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There are stories in the Bible about ancient days which relate to genocide. A lot of Christians deem that the collection of different books, commonly known as the Old Testament, has got a truthful evidence of God’s treatments to his people in a good way. However, there are Old Testament texts, which are a bit worrying, in which the Israelites’ God is seen to be mandating the genocide. A philosopher, known as Wes Morriston, has criticized various Biblical stories relating to genocide, like God’s destruction of other nations, leaving Israel. Morriston also criticizes the opinion of other philosophers, like Copan Paul, who tend to support the Biblical stories of genocide, although Morriston was not specific in his criticisms against various Christian arguments.
Morriston pointed out his criticisms on the issue of Canaanite genocide. Canaan was initially the land, given to the Israelites by God. The Canaanites were the ones who have been living in that country, just before Moses and Joshua led the Israelites to occupy the land. This happened shortly after the Israelites were moved out of Egypt and had travelled along the desert before they finally landed in Canaan.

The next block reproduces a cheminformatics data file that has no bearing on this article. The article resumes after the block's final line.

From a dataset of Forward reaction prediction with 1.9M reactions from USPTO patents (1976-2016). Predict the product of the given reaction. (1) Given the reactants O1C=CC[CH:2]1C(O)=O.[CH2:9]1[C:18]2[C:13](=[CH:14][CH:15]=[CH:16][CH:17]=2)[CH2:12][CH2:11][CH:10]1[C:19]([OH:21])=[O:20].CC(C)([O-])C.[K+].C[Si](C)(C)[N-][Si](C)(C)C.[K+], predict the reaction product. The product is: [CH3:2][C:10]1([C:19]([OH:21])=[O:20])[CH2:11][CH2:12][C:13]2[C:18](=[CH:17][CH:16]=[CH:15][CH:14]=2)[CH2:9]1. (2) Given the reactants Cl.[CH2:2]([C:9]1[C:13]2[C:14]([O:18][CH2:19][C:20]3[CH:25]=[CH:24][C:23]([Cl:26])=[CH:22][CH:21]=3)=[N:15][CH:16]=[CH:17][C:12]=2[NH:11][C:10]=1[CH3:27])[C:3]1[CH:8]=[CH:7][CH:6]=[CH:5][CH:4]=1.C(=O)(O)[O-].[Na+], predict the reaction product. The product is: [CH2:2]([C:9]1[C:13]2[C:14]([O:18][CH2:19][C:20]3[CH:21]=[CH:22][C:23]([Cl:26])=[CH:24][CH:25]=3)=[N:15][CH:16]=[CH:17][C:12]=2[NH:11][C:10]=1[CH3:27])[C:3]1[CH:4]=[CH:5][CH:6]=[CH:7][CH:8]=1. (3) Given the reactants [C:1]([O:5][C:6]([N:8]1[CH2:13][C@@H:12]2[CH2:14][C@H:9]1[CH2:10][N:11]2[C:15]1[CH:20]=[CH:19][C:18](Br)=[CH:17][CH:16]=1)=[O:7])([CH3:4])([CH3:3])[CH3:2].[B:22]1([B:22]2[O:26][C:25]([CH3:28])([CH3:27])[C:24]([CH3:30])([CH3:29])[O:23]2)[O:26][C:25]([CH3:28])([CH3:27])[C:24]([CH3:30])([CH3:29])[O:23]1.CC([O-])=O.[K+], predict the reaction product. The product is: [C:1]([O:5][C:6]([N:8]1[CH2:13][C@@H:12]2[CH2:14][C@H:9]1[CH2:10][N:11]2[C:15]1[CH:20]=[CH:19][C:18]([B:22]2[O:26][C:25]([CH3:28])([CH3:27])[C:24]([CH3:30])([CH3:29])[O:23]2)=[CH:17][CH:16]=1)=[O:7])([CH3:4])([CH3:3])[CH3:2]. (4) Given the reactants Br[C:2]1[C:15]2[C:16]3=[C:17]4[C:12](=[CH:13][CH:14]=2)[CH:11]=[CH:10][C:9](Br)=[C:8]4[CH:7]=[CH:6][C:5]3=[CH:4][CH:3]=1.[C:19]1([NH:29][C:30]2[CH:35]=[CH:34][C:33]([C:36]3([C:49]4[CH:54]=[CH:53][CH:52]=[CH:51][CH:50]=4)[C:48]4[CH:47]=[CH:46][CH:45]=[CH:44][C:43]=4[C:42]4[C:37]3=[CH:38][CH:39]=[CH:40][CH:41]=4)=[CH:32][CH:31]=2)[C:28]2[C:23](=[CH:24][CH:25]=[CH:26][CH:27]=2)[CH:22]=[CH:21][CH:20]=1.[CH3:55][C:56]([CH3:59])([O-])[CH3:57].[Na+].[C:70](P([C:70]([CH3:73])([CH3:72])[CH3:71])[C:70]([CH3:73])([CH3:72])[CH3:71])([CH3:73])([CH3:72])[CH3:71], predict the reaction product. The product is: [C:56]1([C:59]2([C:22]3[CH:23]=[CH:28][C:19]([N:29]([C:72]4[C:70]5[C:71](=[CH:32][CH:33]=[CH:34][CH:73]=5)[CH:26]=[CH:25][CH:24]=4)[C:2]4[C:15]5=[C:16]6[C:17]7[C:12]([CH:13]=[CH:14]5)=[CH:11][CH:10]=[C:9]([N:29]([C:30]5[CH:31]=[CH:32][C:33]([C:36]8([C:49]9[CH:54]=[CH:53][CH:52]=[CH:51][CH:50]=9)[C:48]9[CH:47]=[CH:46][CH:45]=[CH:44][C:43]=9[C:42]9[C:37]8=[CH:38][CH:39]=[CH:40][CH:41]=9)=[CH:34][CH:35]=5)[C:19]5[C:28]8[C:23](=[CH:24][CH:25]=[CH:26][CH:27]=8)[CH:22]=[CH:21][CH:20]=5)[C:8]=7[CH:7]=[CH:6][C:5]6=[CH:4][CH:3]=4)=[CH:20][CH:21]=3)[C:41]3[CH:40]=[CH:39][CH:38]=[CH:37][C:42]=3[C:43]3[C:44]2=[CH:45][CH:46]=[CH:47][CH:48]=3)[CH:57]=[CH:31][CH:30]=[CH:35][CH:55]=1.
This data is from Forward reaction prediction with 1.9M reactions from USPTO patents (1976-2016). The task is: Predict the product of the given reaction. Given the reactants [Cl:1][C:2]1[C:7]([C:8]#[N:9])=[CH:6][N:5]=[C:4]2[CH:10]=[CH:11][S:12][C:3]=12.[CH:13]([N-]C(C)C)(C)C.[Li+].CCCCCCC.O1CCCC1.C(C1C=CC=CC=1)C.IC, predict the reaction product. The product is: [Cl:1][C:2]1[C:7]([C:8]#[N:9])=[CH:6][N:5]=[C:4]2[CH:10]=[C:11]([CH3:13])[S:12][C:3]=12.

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As it is commonly known, Moses, who was leading the Israelites, was acting always under the instruction from God. He told the Israelites that there shall come a time when all Canaanites will be destroyed in their land. He further said that there shall not be agreement between them, and in the process of destruction they will show them no mercy. These words are clearly depicted in the books of Deuteronomy, chapter seven, verses one to two.
However, a difference must be drawn between those who had inhabited the nearby cities, and those who lived in the cities, which were far away from that, which was given to the Israelites. Those Canaanites who lived in the further cities, had all the men killed by the Israelites, and their women, children, livestock and other commodities were taken away. For the case of the Canaanites, who lived around the city, they were to destroy them all and leave alive nothing that breathes. This is clearly shown in the book of Deuteronomy, chapter twenty, verse sixteen.
For this case Morriston argued that if Paul and Matt’s arguments are to be followed, then the above story will make no sense and should not be taken as a serious offense. By just mentioning that you will kill, is already an offense and it is assumed that you have already killed.
Wes Morriston also points out the hyperbolic words, used in the Bible, and tries to remove the imperialistic party line, which was common in the ancient days. Such text books would have been read by the literate people in those days, who knew how to read and write, or such books be cited, in order to be implicit as hyperbolic by those at audible range. Most likely, it can be seen that this was used to discourage division of nations along tribal lines.